The beginning of the restaurant insider expose:

Kitchen Confidential Updated Edition: Adventures in the Culinary Underbelly (P.S.)

The Making of a Chef: Mastering Heat at the Culinary Institute of America

And the evolution towards bringing restaurant and cooking school techniques to the home chef:

Think Like a Chef

Ratio: The Simple Codes Behind the Craft of Everyday Cooking

There are many excellent recent cookbooks, but I don’t know how many of them really qualify as influential.


adam <![CDATA[Why all this mucking about with irrevocable licenses?]]> 2011-07-09T14:34:14Z 2011-07-09T12:43:46Z The Google+ Terms of Service include various provisions to give them license to display your content, and this has freaked out a bunch of professional photographers:

‘By submitting, posting or displaying the content you give Google a perpetual, irrevocable, worldwide, royalty-free, and non-exclusive license to reproduce, adapt, modify, translate, publish, publicly perform, publicly display and distribute any Content which you submit, post or display on or through, the Services.’

I don’t even understand why this is necessary. Why can’t this just be ‘you give us a license to display your content on the service until you delete it’?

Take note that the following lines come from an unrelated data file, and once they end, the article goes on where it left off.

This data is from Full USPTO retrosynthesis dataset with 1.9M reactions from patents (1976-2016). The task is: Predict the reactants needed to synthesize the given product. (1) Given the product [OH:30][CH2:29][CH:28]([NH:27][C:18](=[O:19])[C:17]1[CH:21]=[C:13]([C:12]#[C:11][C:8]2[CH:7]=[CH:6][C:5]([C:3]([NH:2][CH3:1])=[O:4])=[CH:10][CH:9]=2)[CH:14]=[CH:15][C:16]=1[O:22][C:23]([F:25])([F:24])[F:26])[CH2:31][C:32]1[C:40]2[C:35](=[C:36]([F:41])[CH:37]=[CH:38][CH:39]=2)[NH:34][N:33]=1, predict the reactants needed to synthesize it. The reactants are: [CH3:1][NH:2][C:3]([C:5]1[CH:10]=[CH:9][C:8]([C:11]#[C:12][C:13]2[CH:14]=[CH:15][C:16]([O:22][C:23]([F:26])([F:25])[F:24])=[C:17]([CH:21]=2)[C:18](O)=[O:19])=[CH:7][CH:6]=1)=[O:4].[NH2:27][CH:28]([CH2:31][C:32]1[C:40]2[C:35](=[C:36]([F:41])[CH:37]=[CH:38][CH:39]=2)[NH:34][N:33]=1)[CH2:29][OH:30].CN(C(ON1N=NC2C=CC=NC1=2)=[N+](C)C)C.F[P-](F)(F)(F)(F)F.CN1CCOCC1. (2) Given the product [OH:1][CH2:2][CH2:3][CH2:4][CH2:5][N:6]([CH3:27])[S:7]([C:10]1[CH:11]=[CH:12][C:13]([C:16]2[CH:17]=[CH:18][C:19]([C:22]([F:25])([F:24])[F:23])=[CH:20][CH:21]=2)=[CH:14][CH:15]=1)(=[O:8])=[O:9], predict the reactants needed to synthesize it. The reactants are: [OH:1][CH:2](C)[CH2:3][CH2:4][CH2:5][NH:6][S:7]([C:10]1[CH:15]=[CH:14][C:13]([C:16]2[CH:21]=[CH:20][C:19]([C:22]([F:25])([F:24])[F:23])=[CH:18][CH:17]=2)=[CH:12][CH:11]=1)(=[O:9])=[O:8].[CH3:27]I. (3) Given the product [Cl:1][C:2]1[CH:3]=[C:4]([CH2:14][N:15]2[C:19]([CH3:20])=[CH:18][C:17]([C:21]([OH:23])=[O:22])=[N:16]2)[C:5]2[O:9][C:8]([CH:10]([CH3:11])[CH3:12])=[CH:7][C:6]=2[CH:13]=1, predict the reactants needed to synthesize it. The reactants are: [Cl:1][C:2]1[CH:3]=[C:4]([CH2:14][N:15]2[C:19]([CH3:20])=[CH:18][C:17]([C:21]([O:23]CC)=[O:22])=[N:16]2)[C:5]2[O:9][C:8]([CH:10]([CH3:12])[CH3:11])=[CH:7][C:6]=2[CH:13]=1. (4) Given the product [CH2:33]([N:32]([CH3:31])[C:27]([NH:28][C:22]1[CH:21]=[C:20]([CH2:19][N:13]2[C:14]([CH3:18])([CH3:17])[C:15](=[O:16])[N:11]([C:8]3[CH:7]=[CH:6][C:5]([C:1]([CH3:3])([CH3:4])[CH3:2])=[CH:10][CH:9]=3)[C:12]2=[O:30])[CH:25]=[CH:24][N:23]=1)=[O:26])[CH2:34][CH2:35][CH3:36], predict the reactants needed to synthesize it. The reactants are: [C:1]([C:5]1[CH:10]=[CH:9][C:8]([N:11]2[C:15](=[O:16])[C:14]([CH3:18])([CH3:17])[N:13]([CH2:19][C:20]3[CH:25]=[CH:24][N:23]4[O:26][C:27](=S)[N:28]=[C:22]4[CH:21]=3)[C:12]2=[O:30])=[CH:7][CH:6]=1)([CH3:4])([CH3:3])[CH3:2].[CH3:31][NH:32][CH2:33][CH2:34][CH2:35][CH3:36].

adam <![CDATA[Choose Real Food]]> 2011-06-26T23:56:09Z 2011-06-26T23:56:06Z Here’s an edit I did of the new “Food Plate” graphic. I think this is more accurate.


adam <![CDATA[Sugar may be toxic, but that NYT article doesn’t demonstrate it.]]> 2011-04-20T20:35:31Z 2011-04-20T20:29:23Z The NYT magazine ran this article on how sucrose is probably a poison that causes cancer and a whole raft of other ailments.

Unfortunately, the article is so poorly written and presents so little actual evidence that I’m shocked at the number of otherwise rational people who are simply taking it at face value. John Gruber, whose analysis I usually respect, writes “It’s not often that a magazine article inspires me to change my life. This is one.“.

Here are a few specific comments: